Action ► Febrifuge, expectorant, emetic, spasmolytic, diuretic, antidiarrhoeal. Leaves—an infusion is given in malarial fever. Pods and seeds—decoction is used to remove dandruff (known as Shikaakaai), extensively used as a detergent. An ointment is used for skin diseases. Bark—extract is used in leprosy.
The bark yields a saponin which, on hydrolysis, yields lupeol, alpha-spinasterol and acacic acid lactone. Pods also yield saponins (20.8%). Sugars identified are glucose, arabinose and rhamnose.
The leaves contain alkaloids, nicotine and colycotomine, a triterpenoid saponin and oxalic, tartaric, citric, suc-cinic and ascorbic acids.
The bark saponins are spermicidal, also haemolytic and spasmolytic. A decoction of pods relieves biliousness and acts as a purgative.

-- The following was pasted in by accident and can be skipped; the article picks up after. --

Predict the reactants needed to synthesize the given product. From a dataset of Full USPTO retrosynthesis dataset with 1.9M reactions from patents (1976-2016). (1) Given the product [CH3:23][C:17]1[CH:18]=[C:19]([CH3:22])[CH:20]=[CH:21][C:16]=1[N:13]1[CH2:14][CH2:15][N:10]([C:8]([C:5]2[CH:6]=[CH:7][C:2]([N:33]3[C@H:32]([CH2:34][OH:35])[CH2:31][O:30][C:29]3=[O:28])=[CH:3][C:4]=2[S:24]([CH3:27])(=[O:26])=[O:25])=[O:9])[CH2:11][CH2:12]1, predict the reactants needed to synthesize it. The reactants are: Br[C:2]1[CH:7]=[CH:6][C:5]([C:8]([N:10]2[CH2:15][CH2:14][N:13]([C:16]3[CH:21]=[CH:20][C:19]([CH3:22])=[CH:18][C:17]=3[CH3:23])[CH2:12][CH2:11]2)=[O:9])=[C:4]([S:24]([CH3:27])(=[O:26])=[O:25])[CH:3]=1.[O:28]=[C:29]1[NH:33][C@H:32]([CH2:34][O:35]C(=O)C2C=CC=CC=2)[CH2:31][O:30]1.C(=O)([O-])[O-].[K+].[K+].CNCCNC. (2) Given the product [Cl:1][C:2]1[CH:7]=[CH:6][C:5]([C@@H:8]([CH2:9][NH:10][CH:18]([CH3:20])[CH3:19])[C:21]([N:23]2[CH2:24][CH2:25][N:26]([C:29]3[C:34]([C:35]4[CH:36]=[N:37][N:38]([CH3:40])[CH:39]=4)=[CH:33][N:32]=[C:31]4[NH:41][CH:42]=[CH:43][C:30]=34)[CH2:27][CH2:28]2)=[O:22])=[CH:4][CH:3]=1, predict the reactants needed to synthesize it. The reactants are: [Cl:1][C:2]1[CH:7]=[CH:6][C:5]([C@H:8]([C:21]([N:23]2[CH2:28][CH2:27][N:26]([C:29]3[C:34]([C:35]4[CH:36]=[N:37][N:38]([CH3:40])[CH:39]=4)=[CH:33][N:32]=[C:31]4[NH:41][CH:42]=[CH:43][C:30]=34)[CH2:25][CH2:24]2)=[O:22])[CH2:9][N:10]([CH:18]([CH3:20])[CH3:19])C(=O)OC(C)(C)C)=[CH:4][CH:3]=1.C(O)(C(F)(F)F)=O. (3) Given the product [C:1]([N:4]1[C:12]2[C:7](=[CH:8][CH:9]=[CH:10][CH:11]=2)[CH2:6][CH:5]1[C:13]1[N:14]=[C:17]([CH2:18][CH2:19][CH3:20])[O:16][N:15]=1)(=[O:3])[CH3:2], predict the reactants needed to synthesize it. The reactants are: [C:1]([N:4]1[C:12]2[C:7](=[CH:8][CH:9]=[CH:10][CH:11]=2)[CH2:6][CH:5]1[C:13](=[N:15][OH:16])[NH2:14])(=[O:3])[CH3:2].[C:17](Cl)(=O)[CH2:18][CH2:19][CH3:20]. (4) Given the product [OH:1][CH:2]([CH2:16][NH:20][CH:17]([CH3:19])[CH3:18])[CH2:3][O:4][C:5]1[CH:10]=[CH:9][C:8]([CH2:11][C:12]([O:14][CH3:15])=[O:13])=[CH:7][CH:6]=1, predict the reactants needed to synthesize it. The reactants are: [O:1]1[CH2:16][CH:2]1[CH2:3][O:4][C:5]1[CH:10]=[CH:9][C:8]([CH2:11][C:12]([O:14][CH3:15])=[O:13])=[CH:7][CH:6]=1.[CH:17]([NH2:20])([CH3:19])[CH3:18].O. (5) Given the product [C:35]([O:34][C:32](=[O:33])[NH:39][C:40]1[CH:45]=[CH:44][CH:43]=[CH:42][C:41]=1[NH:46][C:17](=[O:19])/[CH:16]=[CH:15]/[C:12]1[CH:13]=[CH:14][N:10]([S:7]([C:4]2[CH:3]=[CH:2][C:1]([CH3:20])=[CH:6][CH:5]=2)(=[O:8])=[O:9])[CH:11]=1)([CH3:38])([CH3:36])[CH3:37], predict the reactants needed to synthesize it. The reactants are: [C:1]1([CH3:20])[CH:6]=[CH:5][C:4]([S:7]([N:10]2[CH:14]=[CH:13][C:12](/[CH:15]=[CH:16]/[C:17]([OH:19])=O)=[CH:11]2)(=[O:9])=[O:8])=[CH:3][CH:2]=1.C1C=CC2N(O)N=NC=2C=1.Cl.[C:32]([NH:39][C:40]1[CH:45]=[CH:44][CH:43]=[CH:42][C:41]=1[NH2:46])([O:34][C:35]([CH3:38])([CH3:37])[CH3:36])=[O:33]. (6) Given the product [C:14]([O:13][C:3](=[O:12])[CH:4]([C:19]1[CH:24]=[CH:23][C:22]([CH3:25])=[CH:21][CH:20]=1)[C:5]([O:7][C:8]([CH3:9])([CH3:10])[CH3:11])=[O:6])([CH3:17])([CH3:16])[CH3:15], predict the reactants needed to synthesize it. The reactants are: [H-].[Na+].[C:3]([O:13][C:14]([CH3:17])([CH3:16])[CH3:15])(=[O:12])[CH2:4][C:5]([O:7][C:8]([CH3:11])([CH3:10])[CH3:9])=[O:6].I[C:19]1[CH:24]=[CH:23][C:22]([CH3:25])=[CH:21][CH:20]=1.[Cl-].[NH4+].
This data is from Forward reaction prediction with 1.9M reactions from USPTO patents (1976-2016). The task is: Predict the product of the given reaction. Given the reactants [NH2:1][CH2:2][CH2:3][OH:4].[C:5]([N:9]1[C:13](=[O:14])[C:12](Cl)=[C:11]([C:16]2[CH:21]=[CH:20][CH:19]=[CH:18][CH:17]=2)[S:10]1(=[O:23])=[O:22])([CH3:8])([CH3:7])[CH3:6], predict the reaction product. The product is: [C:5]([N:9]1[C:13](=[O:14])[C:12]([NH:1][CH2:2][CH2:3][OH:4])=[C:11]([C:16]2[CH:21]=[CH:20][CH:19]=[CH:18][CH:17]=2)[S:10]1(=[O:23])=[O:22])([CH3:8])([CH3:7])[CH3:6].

The ethanolic extract of unripe pods yields a glycosidal fraction (0.28%) which exhibits anti-inflammatory activity. It also shows significant antibacterial activity.
The plant acts as an antiseptic agent for curing sores, gums and loose teeth.
The flowers are the source of Cassie perfume.
The main constituents of the flowers are benzyl, anisic, decylic and cuminic aldehydes, as well as traces of geraniol, farnesol and linalool.
Acacia farnesiana (L.) Willd.
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